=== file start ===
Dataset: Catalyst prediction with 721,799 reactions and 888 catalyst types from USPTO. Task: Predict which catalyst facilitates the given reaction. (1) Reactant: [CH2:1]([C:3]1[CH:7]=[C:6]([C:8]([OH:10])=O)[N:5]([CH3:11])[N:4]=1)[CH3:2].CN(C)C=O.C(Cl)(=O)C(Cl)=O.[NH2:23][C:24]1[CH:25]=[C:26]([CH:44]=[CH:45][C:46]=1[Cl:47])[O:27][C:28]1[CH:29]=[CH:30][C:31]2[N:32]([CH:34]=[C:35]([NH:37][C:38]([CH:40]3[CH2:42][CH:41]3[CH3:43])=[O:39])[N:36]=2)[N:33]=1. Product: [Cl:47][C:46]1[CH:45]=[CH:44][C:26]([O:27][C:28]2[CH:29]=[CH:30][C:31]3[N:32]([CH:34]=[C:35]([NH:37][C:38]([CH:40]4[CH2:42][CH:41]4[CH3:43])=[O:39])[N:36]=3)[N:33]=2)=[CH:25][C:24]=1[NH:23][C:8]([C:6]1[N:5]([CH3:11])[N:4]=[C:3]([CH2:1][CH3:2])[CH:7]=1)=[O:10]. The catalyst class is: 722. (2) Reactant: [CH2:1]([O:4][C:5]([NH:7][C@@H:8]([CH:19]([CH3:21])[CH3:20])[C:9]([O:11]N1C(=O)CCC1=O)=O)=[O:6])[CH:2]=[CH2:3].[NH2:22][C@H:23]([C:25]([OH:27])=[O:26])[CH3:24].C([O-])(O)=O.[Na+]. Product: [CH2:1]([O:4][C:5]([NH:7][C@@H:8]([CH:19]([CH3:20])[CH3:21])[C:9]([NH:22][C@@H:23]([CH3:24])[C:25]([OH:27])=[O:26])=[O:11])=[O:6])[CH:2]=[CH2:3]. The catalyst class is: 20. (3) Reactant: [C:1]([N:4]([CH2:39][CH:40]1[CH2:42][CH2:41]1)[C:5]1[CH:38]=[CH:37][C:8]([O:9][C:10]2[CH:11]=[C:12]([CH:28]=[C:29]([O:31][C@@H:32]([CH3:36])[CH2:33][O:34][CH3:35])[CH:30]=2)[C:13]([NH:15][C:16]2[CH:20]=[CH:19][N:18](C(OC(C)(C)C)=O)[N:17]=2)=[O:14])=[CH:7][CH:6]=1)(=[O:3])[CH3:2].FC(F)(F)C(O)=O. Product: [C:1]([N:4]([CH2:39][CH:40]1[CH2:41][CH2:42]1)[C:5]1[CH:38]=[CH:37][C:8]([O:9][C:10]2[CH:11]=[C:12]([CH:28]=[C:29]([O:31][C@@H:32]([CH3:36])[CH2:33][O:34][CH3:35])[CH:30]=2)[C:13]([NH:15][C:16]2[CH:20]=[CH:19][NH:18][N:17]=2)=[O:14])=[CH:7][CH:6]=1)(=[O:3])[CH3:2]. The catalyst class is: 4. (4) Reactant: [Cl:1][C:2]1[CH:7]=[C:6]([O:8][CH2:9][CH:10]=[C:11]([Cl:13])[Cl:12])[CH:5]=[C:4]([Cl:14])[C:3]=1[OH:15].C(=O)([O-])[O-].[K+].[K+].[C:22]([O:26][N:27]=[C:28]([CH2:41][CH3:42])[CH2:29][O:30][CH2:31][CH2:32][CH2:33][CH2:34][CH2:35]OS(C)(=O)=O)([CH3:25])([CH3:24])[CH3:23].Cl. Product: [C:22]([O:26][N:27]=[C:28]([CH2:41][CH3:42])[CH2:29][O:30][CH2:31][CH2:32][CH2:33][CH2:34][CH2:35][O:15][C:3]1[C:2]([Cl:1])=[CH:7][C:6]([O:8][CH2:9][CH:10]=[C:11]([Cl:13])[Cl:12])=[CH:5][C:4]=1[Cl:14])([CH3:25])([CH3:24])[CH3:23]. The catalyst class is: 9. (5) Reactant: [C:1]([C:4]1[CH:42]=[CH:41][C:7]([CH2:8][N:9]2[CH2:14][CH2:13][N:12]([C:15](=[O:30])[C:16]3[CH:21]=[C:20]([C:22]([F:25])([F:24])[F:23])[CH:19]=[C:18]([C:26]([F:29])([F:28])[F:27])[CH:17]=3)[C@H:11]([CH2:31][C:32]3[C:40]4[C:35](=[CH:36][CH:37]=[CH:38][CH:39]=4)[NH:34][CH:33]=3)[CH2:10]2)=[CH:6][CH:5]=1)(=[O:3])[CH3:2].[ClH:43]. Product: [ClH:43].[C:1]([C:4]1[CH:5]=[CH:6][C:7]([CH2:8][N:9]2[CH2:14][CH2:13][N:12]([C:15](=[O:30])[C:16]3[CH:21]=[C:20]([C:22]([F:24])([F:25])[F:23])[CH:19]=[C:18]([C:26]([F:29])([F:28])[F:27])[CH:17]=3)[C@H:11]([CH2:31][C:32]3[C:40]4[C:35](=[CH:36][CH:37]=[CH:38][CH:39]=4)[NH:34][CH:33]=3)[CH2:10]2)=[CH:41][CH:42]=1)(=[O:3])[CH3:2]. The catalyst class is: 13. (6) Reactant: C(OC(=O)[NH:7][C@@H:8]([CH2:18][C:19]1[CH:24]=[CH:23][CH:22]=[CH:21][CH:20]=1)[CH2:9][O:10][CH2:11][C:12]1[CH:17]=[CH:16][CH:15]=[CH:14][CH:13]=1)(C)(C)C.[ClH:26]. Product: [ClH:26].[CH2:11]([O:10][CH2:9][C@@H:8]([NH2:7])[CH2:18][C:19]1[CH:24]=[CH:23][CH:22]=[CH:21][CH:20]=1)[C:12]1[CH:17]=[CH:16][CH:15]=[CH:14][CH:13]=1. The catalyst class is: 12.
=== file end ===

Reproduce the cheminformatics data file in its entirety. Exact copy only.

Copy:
Dataset: Catalyst prediction with 721,799 reactions and 888 catalyst types from USPTO. Task: Predict which catalyst facilitates the given reaction. (1) Reactant: [CH2:1]([C:3]1[CH:7]=[C:6]([C:8]([OH:10])=O)[N:5]([CH3:11])[N:4]=1)[CH3:2].CN(C)C=O.C(Cl)(=O)C(Cl)=O.[NH2:23][C:24]1[CH:25]=[C:26]([CH:44]=[CH:45][C:46]=1[Cl:47])[O:27][C:28]1[CH:29]=[CH:30][C:31]2[N:32]([CH:34]=[C:35]([NH:37][C:38]([CH:40]3[CH2:42][CH:41]3[CH3:43])=[O:39])[N:36]=2)[N:33]=1. Product: [Cl:47][C:46]1[CH:45]=[CH:44][C:26]([O:27][C:28]2[CH:29]=[CH:30][C:31]3[N:32]([CH:34]=[C:35]([NH:37][C:38]([CH:40]4[CH2:42][CH:41]4[CH3:43])=[O:39])[N:36]=3)[N:33]=2)=[CH:25][C:24]=1[NH:23][C:8]([C:6]1[N:5]([CH3:11])[N:4]=[C:3]([CH2:1][CH3:2])[CH:7]=1)=[O:10]. The catalyst class is: 722. (2) Reactant: [CH2:1]([O:4][C:5]([NH:7][C@@H:8]([CH:19]([CH3:21])[CH3:20])[C:9]([O:11]N1C(=O)CCC1=O)=O)=[O:6])[CH:2]=[CH2:3].[NH2:22][C@H:23]([C:25]([OH:27])=[O:26])[CH3:24].C([O-])(O)=O.[Na+]. Product: [CH2:1]([O:4][C:5]([NH:7][C@@H:8]([CH:19]([CH3:20])[CH3:21])[C:9]([NH:22][C@@H:23]([CH3:24])[C:25]([OH:27])=[O:26])=[O:11])=[O:6])[CH:2]=[CH2:3]. The catalyst class is: 20. (3) Reactant: [C:1]([N:4]([CH2:39][CH:40]1[CH2:42][CH2:41]1)[C:5]1[CH:38]=[CH:37][C:8]([O:9][C:10]2[CH:11]=[C:12]([CH:28]=[C:29]([O:31][C@@H:32]([CH3:36])[CH2:33][O:34][CH3:35])[CH:30]=2)[C:13]([NH:15][C:16]2[CH:20]=[CH:19][N:18](C(OC(C)(C)C)=O)[N:17]=2)=[O:14])=[CH:7][CH:6]=1)(=[O:3])[CH3:2].FC(F)(F)C(O)=O. Product: [C:1]([N:4]([CH2:39][CH:40]1[CH2:41][CH2:42]1)[C:5]1[CH:38]=[CH:37][C:8]([O:9][C:10]2[CH:11]=[C:12]([CH:28]=[C:29]([O:31][C@@H:32]([CH3:36])[CH2:33][O:34][CH3:35])[CH:30]=2)[C:13]([NH:15][C:16]2[CH:20]=[CH:19][NH:18][N:17]=2)=[O:14])=[CH:7][CH:6]=1)(=[O:3])[CH3:2]. The catalyst class is: 4. (4) Reactant: [Cl:1][C:2]1[CH:7]=[C:6]([O:8][CH2:9][CH:10]=[C:11]([Cl:13])[Cl:12])[CH:5]=[C:4]([Cl:14])[C:3]=1[OH:15].C(=O)([O-])[O-].[K+].[K+].[C:22]([O:26][N:27]=[C:28]([CH2:41][CH3:42])[CH2:29][O:30][CH2:31][CH2:32][CH2:33][CH2:34][CH2:35]OS(C)(=O)=O)([CH3:25])([CH3:24])[CH3:23].Cl. Product: [C:22]([O:26][N:27]=[C:28]([CH2:41][CH3:42])[CH2:29][O:30][CH2:31][CH2:32][CH2:33][CH2:34][CH2:35][O:15][C:3]1[C:2]([Cl:1])=[CH:7][C:6]([O:8][CH2:9][CH:10]=[C:11]([Cl:13])[Cl:12])=[CH:5][C:4]=1[Cl:14])([CH3:25])([CH3:24])[CH3:23]. The catalyst class is: 9. (5) Reactant: [C:1]([C:4]1[CH:42]=[CH:41][C:7]([CH2:8][N:9]2[CH2:14][CH2:13][N:12]([C:15](=[O:30])[C:16]3[CH:21]=[C:20]([C:22]([F:25])([F:24])[F:23])[CH:19]=[C:18]([C:26]([F:29])([F:28])[F:27])[CH:17]=3)[C@H:11]([CH2:31][C:32]3[C:40]4[C:35](=[CH:36][CH:37]=[CH:38][CH:39]=4)[NH:34][CH:33]=3)[CH2:10]2)=[CH:6][CH:5]=1)(=[O:3])[CH3:2].[ClH:43]. Product: [ClH:43].[C:1]([C:4]1[CH:5]=[CH:6][C:7]([CH2:8][N:9]2[CH2:14][CH2:13][N:12]([C:15](=[O:30])[C:16]3[CH:21]=[C:20]([C:22]([F:24])([F:25])[F:23])[CH:19]=[C:18]([C:26]([F:29])([F:28])[F:27])[CH:17]=3)[C@H:11]([CH2:31][C:32]3[C:40]4[C:35](=[CH:36][CH:37]=[CH:38][CH:39]=4)[NH:34][CH:33]=3)[CH2:10]2)=[CH:41][CH:42]=1)(=[O:3])[CH3:2]. The catalyst class is: 13. (6) Reactant: C(OC(=O)[NH:7][C@@H:8]([CH2:18][C:19]1[CH:24]=[CH:23][CH:22]=[CH:21][CH:20]=1)[CH2:9][O:10][CH2:11][C:12]1[CH:17]=[CH:16][CH:15]=[CH:14][CH:13]=1)(C)(C)C.[ClH:26]. Product: [ClH:26].[CH2:11]([O:10][CH2:9][C@@H:8]([NH2:7])[CH2:18][C:19]1[CH:24]=[CH:23][CH:22]=[CH:21][CH:20]=1)[C:12]1[CH:17]=[CH:16][CH:15]=[CH:14][CH:13]=1. The catalyst class is: 12.